Kurt Tutschku is the coordinating co-chair of the 3rd and 4th IEEE International Workshop on mobile Peer-to-Peer Computing (MobileP2P'06/MobileP2P'07). From April 2006, Kurt Tutschku is the acting professor of the chair of "Self-Organization and Distributed Computing Systems" at the Technical University of Chemnitz, Germany.


T02 - Tutorial Title: The Connected Automobile 

Presenter: Dave Marples, Chief Scientist Telcordia Technologies, USA. 

This tutorial will review the current state, and future, of networked automotive electronics; Starting with vehicles shipping today before going on to consider the future of the Connected Automobile and the advantages such connectivity could bring in a long term architecture where most vehicles are capable of offboard communication. The tutorial is split into two parts. In the first part an overview of the current and emerging commercial landscape for connected vehicles is presented, considering some of the initiatives underway in Europe, the US and elsewhere with specific attention given to the European GST and CVIS projects and the US VII initiative.  The technology, potential benefits to end users and forecast timescales for adoption are all discussed. We review both the private automobile and commercial vehicle value propositions with their differing financial underpinnings. The tutorial will also discuss the potential for new and novel services that are enabled by such network connectivity.
In the second part, the engineering issues associated with the development of the connected automobile are considered.  Starting with the sources of data in the vehicle and moving on through the transmission, backhaul, storage and processing infrastructure needed to support vehicle applications each of the stages of the flow if data is considered in the light of the commercial initiatives described in part one. These engineering issues are cross-referenced back to the commercial initiatives considered earlier.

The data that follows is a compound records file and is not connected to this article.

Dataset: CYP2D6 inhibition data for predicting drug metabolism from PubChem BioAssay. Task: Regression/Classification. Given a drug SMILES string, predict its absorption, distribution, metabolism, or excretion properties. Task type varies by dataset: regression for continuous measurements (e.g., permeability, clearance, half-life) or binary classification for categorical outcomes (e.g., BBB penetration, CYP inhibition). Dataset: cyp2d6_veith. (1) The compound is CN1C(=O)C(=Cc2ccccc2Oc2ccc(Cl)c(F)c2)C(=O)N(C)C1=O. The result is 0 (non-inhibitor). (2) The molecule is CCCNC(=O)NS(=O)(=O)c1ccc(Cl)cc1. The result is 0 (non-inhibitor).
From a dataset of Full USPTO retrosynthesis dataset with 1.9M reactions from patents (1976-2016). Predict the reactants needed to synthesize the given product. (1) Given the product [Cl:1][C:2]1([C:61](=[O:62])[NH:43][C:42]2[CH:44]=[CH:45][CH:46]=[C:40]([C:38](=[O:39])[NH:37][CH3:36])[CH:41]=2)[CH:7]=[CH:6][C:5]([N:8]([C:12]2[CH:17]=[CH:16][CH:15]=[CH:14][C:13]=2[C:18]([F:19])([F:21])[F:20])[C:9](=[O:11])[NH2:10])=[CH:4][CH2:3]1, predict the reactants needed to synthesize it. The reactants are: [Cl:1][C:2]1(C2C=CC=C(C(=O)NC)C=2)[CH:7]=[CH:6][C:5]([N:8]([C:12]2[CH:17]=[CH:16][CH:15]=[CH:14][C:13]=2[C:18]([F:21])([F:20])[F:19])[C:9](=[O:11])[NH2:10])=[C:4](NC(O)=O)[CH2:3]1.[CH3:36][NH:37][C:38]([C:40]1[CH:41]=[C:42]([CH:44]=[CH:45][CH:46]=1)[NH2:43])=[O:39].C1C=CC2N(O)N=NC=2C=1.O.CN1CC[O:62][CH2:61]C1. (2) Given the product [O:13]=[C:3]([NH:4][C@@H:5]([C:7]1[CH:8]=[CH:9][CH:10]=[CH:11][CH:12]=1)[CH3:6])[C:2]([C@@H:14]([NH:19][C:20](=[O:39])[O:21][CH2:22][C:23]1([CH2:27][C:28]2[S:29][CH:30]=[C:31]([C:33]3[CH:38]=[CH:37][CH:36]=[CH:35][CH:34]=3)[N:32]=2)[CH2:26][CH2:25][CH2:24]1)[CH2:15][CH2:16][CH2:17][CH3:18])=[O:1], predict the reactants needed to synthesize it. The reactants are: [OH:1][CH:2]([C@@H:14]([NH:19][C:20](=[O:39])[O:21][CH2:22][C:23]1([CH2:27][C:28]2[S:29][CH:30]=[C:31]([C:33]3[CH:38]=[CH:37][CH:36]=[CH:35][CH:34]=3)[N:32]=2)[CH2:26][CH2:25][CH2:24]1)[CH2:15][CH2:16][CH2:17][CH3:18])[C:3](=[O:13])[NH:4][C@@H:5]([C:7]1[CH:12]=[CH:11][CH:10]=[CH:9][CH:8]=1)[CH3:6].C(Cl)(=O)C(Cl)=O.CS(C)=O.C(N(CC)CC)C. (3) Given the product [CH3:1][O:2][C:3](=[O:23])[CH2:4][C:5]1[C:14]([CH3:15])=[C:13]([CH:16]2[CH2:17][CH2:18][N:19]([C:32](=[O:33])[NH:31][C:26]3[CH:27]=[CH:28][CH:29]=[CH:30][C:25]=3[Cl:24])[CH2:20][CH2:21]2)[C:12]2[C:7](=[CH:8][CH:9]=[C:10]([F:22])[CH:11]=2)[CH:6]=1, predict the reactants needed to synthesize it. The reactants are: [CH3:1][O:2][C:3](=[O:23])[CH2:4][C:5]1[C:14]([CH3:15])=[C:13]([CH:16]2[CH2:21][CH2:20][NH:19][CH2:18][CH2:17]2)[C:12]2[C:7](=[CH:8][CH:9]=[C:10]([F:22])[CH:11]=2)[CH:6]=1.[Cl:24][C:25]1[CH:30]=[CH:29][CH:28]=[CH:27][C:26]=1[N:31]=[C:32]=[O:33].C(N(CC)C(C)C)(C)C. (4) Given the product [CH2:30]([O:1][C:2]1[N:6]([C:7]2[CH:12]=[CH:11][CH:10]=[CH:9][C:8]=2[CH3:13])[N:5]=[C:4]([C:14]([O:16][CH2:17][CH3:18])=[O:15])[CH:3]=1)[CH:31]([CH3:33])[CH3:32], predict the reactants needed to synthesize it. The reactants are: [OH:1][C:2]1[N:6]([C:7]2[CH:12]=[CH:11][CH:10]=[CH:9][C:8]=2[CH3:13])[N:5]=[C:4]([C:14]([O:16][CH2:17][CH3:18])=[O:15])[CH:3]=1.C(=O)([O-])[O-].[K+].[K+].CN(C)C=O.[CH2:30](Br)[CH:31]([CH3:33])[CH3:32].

The tutorial is suitable for anyone with an interest in the future of the connected vehicle and the changes that connectivity will bring. Although there will be some technical material covered a deep technical background is not a prerequisite for attendance and the overall tutorial is suitable for anyone with a reasonably logical mind.

Biography:    Dave Marples is Chief Scientist in the Network Systems Research Lab at Telcordia Technologies of Piscataway, NJ where has worked since 1999 apart from a spell with Global Inventures Inc, where he was responsible for the management of the Open Services Gateway Initiative (OSGi). He was responsible for the development of the Networked Appliance research program at Telcordia and is now working in the field of vehicle telematics and automotive prognostics and diagnostics. He is the Chief Architect of the European Union Global System for Telematics (GST) project and is a member of the Core Architecture Group for the follow-on CVIS activities. He has extensive experience of startup and venture capital funded organizations and was previously the CTO of a UK technology startup. He also worked for the Advanced Technology Group of GPT Ltd, Nottingham, England. His formal training is in electronics and communications engineering and he has B.Eng (Hons.) and M.Eng degrees from Bradford University, England. His Ph.D. is from Strathclyde University, Scotland. He is an Industrial Fellow of the Royal Commission for the Exhibition of 1851, a Fellow of the OSGi and is Honorary Professor of Communications at Stirling University, Scotland. His current research interests include novel user interfaces for communications devices, data mining and exploiting the processing capabilities of modern mobile phones.